“Several studies have shown that perimenopause, independent of age, is associated with increased fat in the abdomen as well as decreased lean body mass. This suggests that menopause plays a role in many midlife women’s transition from a pear-shaped body (wide hips and thighs, with more weight below the waist) to an apple-shaped body (wide waist and belly, with more weight above the waist). However, further study is needed on the exact role of menopause in body composition”.10 Menopause Weight Gain

Body Shape

Why does body shape matter?

In Metabolic Syndrome: Symptoms & Causes – Overview – Apple and Pear Body Shapes the (United States) Mayo Clinic explain:

“People who have metabolic syndrome typically have apple-shaped bodies, meaning they have larger waists and carry a lot of weight around their abdomens”.11

Chronic Disease

Is there an association between chronic disease and weight gain?

In Major Review Finds Menopause Does Not Cause Weight Gain, But Increases Body Fat the IMS explain:

“Being overweight or obese is a major worry for many women, and through midlife, women tend to gain on average around 0.5 kg per year (around 1lb per year). This can have significant consequences, as being overweight or obese is associated with a range of conditions including depression, hypertension, cardiovascular disease and diabetes”.12

On page four in Maintaining Health and Preventing Disease After the Menopause: Preventing Metabolic Effects Post Menopause, the IMS also note:

“The accumulation of abdominal fat in postmenopausal women is a critical factor in the development of insulin resistance, which in turn is a major risk factor for progression to type 2 diabetes. Furthermore, abdominal weight gain after menopause is associated with the development of other age-related conditions in postmenopausal women, namely CVD, dementia and breast cancer”.13

The JH also note:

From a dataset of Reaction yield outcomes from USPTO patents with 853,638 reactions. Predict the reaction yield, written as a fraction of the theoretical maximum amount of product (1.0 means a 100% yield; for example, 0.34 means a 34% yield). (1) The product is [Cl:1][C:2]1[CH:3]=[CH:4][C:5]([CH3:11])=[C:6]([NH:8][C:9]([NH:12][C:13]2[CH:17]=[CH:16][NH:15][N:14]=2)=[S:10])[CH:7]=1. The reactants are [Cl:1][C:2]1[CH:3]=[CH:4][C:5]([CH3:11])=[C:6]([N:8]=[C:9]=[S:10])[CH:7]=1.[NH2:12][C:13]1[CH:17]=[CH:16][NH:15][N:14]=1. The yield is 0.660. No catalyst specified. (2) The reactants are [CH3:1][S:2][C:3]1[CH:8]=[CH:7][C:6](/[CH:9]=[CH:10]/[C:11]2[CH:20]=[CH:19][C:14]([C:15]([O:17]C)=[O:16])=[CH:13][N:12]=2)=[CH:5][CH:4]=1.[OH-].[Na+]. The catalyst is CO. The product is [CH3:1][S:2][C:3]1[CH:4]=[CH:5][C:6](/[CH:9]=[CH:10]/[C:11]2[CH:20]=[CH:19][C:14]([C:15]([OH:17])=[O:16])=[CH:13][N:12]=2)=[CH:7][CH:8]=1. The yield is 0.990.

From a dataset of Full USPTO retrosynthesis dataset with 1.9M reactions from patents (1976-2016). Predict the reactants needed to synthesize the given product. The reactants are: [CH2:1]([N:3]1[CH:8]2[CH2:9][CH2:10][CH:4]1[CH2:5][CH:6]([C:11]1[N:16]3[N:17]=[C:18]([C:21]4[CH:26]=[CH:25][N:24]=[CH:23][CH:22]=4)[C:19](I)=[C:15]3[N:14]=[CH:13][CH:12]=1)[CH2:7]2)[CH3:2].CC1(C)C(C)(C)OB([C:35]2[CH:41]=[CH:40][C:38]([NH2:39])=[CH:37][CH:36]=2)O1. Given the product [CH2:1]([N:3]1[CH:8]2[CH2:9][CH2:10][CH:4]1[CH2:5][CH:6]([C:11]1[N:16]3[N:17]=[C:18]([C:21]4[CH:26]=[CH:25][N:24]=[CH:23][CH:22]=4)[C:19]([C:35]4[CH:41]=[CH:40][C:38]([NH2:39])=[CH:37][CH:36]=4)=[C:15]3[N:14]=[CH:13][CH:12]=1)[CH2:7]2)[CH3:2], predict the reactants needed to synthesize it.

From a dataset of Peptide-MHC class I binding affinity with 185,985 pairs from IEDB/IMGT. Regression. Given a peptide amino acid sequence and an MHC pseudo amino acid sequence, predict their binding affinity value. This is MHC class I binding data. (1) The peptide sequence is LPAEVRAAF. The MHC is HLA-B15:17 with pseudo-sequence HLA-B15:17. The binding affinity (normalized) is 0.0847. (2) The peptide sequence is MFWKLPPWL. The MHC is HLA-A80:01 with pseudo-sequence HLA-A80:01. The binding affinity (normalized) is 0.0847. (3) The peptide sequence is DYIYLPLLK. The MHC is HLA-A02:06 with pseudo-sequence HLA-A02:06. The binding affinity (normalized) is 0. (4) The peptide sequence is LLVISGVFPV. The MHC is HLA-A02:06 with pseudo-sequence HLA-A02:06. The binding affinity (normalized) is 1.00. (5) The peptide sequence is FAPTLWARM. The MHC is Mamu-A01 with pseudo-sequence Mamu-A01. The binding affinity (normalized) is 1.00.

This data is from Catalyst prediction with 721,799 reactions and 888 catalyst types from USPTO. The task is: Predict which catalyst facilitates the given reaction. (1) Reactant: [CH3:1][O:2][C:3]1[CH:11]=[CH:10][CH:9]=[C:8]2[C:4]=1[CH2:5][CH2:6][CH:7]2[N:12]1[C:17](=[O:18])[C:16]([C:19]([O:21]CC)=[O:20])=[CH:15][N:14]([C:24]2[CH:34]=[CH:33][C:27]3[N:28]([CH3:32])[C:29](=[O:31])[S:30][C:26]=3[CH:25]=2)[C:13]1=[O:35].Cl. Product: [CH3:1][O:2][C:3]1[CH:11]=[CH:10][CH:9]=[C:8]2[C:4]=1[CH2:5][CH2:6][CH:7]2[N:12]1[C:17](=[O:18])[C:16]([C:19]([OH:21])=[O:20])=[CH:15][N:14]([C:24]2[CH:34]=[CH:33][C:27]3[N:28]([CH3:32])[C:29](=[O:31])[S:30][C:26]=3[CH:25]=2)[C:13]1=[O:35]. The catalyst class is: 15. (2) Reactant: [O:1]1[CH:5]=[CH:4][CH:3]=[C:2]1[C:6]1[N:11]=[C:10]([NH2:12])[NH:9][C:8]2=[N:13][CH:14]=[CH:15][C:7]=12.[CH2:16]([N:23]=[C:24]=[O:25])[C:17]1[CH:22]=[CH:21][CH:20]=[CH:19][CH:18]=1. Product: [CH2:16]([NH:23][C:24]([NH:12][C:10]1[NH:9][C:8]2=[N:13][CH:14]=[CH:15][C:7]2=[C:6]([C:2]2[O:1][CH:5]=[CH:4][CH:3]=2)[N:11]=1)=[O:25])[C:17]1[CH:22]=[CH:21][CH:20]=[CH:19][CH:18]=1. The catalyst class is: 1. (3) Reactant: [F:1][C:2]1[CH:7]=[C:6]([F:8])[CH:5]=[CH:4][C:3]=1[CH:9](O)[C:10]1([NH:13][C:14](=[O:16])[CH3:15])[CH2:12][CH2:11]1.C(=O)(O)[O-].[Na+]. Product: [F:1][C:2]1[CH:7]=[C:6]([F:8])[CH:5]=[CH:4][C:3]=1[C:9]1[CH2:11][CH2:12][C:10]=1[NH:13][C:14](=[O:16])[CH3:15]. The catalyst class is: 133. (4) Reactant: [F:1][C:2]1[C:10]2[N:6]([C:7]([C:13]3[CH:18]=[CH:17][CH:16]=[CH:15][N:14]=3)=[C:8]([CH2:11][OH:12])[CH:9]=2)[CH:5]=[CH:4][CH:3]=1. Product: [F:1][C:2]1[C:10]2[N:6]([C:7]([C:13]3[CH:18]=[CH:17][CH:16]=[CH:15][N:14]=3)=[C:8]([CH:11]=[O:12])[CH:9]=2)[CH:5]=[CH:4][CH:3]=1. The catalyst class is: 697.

“Weight gain around the stomach is not healthy. It can increase blood pressure and blood fat, and can increase the risk of high blood pressure, diabetes, cardiovascular disease, dementia and some cancers. Maintaining a healthy weight and fitness at this time of life is very important to help reduce the risk of chronic disease”.14

According to the NAMS:

“Regardless of the different contributions of aging and menopause to weight gain and body composition, the fact is that most women in North America are overweight at midlife. Any excess weight raises the risk of many diseases, including cardiovascular disease (which is particularly linked with excess fat in the abdomen), type 2 diabetes, high blood pressure, osteoarthritis, and some types of cancer (including breast and colon). Beyond their clear effect on a woman’s overall health, these conditions tend to compromise her sexual function through reduced energy, reduced mobility, poor self-image, and other factors”.15

Body Mass Index

What can body mass index (BMI) be an indicator of?

In Body Mass Index (BMI) the (United States) Centers for Disease Control and Prevention explain:

“Body Mass Index (BMI) is a person’s weight in kilograms divided by the square of height in meters. A high BMI can be an indicator of high body fatness. BMI can be used to screen for weight categories that may lead to health problems but it is not diagnostic of the body fatness or health of an individual”.16

Healthy Eating

How may healthy eating help?

In Preventing Weight Gain In Women At Midlife: Healthy Eating the JH elaborate on:

“Dr Davison encourages women to eat healthily and mindfully. Eating less food, but eating more often, can also help. “Lowering portion sizes, eating small but frequent meals to maintain metabolic rate, lowering carbohydrate and caloric intake and reducing alcohol intake can all be effective for weight loss,” she says””.17

Weight Loss

How may weight loss occur?

The IMS note:

“The most effective intervention for obesity is lifestyle modification; physical activity, calorie-controlled diet or bariatric surgery are all options that can help to reduce the risk. Complementary and alternative treatments, such as acupuncture, yoga, and herbal supplements may also aid in weight loss”.18

Health Care Provider

What if I would like help with weight loss?

If you would like help with weight loss, it may be in your best interest to choose to talk to your health care provider about this.

In Weight Control the (United States) National Center for Complementary and Integrative Health (NCCIH) elaborate on:

“If you’re thinking about starting a new weight-loss program, talk with your health care provider, who can assess your weight and health risks, determine whether you need to lose weight, and provide information that will help you make informed decisions about an effective weight-loss program”.19

In Weight Control: Safety the  NCCIH also caution:

  • “If you’re considering a dietary supplement for weight loss, remember that “natural” does not necessarily mean “safe””.20

Health Topics A-Z

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Sources